Thursday, October 30, 2008

Career Inklings from Columbia

Storm Clouds Ahead

Janet M. Ruck

Sometimes we need to pay attention to change before it befalls us. Ignoring the signs along the way can create havoc and disruption. Often we are blind to the signs because we are in our comfort zone, and we don’t want to consider the possibility that change can overtake our circumstances. We like where we are and we refuse to think about the fact that perhaps things will be changing.

In my work as a career counselor, I often see very capable individuals become overtaken by change, because they were unwilling to see the trends that were happening around them. They falsely believed that if they kept their heads down, did their work and ignored the environment around them, they’d weather the storm of job layoff or furlough. Working hard in this case was definitely not working smart. They focused myopically straight ahead, and didn’t look left or right. If they had, they would have seen the workplace changing right before them, and they could have prepared themselves for what was happening. Had they been proactive, by facing reality and preparing themselves, they might have been able to take charge of their situations. Instead, they found themselves in a position of being reactive, responding to the environment. They were in a defensive mode. Their careers and lives were turned upside down, and they found themselves in crisis. They had to dig out of a bad situation, with the resulting blows and bruises to their self-esteem and confidence.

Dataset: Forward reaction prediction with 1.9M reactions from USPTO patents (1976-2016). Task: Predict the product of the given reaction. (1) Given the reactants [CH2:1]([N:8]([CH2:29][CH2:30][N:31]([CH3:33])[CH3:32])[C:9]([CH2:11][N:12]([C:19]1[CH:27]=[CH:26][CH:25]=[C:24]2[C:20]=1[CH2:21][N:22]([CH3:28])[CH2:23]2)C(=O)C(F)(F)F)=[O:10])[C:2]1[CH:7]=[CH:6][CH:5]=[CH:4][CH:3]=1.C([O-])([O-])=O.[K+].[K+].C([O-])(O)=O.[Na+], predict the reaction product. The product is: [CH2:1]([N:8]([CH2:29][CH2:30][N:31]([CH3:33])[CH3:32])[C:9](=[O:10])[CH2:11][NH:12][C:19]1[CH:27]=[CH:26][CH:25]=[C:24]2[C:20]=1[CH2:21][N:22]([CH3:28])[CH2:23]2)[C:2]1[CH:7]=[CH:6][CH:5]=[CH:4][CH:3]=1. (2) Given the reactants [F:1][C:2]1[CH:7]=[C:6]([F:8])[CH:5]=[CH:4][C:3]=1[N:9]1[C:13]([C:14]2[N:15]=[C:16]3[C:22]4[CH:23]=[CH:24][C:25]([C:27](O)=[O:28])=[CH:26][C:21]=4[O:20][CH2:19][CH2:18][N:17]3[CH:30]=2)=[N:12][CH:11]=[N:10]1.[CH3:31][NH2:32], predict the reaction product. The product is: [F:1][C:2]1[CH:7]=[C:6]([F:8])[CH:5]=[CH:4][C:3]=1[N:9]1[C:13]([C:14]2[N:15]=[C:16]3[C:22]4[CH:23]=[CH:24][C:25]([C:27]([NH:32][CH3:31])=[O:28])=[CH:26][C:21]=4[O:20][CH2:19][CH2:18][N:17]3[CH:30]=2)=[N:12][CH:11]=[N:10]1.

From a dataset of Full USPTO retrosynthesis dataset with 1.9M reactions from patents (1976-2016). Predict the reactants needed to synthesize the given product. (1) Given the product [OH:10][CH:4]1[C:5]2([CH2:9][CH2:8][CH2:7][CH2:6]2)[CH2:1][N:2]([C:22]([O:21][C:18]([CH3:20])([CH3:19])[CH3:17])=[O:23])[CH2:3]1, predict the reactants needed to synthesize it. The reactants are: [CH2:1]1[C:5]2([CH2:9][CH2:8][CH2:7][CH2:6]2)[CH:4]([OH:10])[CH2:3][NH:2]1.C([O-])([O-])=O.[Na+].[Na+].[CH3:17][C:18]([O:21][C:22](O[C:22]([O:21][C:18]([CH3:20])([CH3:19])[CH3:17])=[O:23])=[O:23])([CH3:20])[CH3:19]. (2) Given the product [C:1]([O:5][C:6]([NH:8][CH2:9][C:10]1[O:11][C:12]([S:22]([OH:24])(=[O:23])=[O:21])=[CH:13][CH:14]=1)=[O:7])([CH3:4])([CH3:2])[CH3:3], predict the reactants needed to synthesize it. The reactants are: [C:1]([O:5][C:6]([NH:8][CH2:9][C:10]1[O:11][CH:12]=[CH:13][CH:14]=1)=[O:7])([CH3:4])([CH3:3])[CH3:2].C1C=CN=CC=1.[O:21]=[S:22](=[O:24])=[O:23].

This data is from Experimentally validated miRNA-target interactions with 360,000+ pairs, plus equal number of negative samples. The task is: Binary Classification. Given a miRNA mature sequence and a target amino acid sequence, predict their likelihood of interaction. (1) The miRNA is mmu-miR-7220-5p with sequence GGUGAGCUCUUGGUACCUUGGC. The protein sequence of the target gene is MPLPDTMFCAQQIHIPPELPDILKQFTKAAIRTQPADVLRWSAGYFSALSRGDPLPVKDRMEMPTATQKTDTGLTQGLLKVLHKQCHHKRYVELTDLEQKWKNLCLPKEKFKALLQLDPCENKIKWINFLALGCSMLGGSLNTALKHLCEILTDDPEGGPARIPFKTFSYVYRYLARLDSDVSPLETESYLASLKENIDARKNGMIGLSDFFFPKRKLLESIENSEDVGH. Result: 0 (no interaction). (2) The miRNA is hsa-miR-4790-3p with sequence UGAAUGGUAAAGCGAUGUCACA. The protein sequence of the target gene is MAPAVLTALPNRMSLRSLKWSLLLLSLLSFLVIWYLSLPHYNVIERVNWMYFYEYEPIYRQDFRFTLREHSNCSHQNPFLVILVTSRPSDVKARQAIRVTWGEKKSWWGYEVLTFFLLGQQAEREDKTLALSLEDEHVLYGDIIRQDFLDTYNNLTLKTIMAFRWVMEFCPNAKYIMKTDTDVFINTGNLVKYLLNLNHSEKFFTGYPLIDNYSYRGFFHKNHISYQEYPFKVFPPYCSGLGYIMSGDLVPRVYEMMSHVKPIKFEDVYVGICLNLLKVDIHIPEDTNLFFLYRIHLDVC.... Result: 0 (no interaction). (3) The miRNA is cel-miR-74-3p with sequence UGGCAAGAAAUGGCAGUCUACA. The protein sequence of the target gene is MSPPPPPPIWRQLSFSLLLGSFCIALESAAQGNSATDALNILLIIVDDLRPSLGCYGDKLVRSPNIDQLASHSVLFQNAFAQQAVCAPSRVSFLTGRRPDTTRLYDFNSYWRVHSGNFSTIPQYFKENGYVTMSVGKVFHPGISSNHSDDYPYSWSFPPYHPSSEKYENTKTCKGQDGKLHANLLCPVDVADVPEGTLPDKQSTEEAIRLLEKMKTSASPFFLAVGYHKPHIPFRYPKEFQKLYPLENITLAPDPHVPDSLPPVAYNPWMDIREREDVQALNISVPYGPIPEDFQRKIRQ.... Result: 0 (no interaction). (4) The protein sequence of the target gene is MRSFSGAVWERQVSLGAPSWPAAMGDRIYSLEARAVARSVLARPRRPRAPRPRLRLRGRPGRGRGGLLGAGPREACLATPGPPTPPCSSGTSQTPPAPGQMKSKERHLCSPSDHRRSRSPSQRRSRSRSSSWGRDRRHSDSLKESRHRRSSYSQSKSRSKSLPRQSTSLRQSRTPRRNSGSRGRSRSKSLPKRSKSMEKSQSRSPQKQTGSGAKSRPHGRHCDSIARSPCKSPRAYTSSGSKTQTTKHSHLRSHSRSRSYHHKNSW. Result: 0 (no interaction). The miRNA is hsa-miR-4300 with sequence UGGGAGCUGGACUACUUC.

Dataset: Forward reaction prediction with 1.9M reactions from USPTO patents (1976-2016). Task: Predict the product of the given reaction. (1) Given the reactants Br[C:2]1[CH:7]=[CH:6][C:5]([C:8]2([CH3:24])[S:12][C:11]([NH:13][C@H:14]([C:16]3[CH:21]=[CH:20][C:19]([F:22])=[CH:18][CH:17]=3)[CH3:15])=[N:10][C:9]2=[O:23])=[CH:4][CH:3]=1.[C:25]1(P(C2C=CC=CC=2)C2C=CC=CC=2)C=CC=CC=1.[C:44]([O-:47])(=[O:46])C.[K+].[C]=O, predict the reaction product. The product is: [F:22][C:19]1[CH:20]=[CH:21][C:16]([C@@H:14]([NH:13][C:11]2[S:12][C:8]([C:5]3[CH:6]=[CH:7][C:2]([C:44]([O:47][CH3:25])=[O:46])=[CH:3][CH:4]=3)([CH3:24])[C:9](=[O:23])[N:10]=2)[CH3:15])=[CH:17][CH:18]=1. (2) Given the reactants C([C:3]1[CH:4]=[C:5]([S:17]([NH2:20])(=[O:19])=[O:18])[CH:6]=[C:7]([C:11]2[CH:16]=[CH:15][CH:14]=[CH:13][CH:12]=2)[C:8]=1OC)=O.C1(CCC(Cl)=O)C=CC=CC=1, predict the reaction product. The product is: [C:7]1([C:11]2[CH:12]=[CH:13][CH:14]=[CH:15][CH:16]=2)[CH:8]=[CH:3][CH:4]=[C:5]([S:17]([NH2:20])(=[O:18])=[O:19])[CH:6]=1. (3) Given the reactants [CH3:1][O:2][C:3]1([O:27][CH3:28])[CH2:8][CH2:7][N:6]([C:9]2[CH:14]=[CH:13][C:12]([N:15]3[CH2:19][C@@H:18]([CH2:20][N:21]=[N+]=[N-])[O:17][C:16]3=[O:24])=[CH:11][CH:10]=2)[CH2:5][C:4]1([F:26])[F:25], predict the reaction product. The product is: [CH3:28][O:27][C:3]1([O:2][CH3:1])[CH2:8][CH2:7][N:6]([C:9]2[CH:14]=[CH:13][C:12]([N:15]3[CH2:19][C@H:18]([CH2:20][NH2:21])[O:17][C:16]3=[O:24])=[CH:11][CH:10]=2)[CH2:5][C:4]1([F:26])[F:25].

Don’t let this happen to you. In these uncertain times, be on the lookout for signs that may be telling you that you need to get ready to make a change now. These are some steps that I have used with my clients to help them protect themselves:

1. Pay attention to trends in your industry, your organization;
2. Develop and maintain a professional identity;
3. Keep your skills updated;
4. Take calculated risks; seize opportunity!
5. Live, work and grow with passion;
6. Know and use your resources, and reciprocate.

If you pay attention, you may be able to minimize the upheaval and potential damage that an unexpected job loss can bring about.

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